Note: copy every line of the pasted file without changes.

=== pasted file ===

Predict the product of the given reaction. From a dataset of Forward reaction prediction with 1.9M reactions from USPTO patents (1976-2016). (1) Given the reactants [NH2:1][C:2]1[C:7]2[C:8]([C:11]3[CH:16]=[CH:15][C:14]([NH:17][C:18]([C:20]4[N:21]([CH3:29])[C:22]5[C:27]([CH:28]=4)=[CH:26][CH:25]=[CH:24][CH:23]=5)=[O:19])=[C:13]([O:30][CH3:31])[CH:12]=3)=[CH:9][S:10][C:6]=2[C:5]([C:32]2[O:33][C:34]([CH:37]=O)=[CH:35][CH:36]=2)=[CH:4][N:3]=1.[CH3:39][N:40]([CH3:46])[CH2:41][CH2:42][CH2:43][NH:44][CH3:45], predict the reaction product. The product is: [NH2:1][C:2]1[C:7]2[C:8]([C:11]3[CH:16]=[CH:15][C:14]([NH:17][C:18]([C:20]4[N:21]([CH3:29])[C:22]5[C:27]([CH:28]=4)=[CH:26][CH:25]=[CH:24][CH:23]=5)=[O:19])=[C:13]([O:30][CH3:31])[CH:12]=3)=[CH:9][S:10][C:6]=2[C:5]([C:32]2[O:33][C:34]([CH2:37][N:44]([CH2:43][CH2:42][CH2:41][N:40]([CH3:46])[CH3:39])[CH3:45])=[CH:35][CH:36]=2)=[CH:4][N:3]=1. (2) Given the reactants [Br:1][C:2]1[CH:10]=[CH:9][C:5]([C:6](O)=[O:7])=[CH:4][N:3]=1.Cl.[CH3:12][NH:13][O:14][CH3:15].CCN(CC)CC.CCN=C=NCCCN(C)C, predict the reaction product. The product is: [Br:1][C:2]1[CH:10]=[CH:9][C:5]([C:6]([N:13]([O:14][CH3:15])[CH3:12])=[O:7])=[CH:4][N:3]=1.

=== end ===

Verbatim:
Predict the product of the given reaction. From a dataset of Forward reaction prediction with 1.9M reactions from USPTO patents (1976-2016). (1) Given the reactants [NH2:1][C:2]1[C:7]2[C:8]([C:11]3[CH:16]=[CH:15][C:14]([NH:17][C:18]([C:20]4[N:21]([CH3:29])[C:22]5[C:27]([CH:28]=4)=[CH:26][CH:25]=[CH:24][CH:23]=5)=[O:19])=[C:13]([O:30][CH3:31])[CH:12]=3)=[CH:9][S:10][C:6]=2[C:5]([C:32]2[O:33][C:34]([CH:37]=O)=[CH:35][CH:36]=2)=[CH:4][N:3]=1.[CH3:39][N:40]([CH3:46])[CH2:41][CH2:42][CH2:43][NH:44][CH3:45], predict the reaction product. The product is: [NH2:1][C:2]1[C:7]2[C:8]([C:11]3[CH:16]=[CH:15][C:14]([NH:17][C:18]([C:20]4[N:21]([CH3:29])[C:22]5[C:27]([CH:28]=4)=[CH:26][CH:25]=[CH:24][CH:23]=5)=[O:19])=[C:13]([O:30][CH3:31])[CH:12]=3)=[CH:9][S:10][C:6]=2[C:5]([C:32]2[O:33][C:34]([CH2:37][N:44]([CH2:43][CH2:42][CH2:41][N:40]([CH3:46])[CH3:39])[CH3:45])=[CH:35][CH:36]=2)=[CH:4][N:3]=1. (2) Given the reactants [Br:1][C:2]1[CH:10]=[CH:9][C:5]([C:6](O)=[O:7])=[CH:4][N:3]=1.Cl.[CH3:12][NH:13][O:14][CH3:15].CCN(CC)CC.CCN=C=NCCCN(C)C, predict the reaction product. The product is: [Br:1][C:2]1[CH:10]=[CH:9][C:5]([C:6]([N:13]([O:14][CH3:15])[CH3:12])=[O:7])=[CH:4][N:3]=1.